Services cover the writing of Wills, probate, conveyancing, legal assistance with accidents and personal injuries and employment law. ACC also handled logistics of the retail business but this responsibility was given to a new department, Co-operative Retail Logistics, prior to sale. Many of the shops had been in poor locations and had suffered from years of under-investment. For many years it was co-owned by several co-operative societies but eventually became wholly owned and managed by the Co-operative Group. The way in which co-operative retail societies are run for the benefit, and on behalf of their members is something which sets them apart from their modern-day competitors. As the societies grew, and the number of members increased, the method of using ledgers became cumbersome. In the late 1990s a loyalty card scheme, in the style of the Tesco Clubcard, was introduced which used the Dividend brand.[26] Ironically these loyalty cards were inspired by the original co-operative dividend but were little more than marketing exercises as well as a way to gather useful customer information.
To emphasize the change, the scheme is now called The Co-operative Membership and members earn a "share of the profits".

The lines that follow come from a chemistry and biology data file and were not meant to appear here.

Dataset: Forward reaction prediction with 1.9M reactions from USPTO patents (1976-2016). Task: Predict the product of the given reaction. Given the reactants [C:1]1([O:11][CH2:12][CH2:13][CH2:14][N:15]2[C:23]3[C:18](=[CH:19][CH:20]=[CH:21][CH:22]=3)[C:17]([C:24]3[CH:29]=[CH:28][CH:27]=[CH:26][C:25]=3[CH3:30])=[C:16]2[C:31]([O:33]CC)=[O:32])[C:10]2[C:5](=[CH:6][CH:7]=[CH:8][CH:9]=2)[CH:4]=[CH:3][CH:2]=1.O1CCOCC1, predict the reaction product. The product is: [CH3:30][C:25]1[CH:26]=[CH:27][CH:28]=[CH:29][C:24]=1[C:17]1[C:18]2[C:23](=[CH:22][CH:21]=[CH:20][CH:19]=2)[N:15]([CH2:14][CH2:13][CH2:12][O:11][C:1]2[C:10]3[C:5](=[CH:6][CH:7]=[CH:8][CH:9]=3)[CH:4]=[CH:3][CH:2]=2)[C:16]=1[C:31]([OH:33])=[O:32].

Members can collect points to increase their share of the profits by using the services provided across the whole family of businesses.
Retail trading areas are overseen by Area Committees of about ten to twelve members, which have annual elections and meetings for all members.[31] These elect members onto regional boards, which also meet annually to report to all members in the region.

It is also a major sponsor of new co-operative ventures, local initiatives through Co-operative Action and Fairtrade promotion. In addition to core aims of furthering Cooperative values and Mutualism in Parliament and on the national stage cooperative party members, activists and representatives (MPs,MSPs,AMs and Councillors) also campaign on wider social issues, including the most recent "The Feelings Mutual" campaign.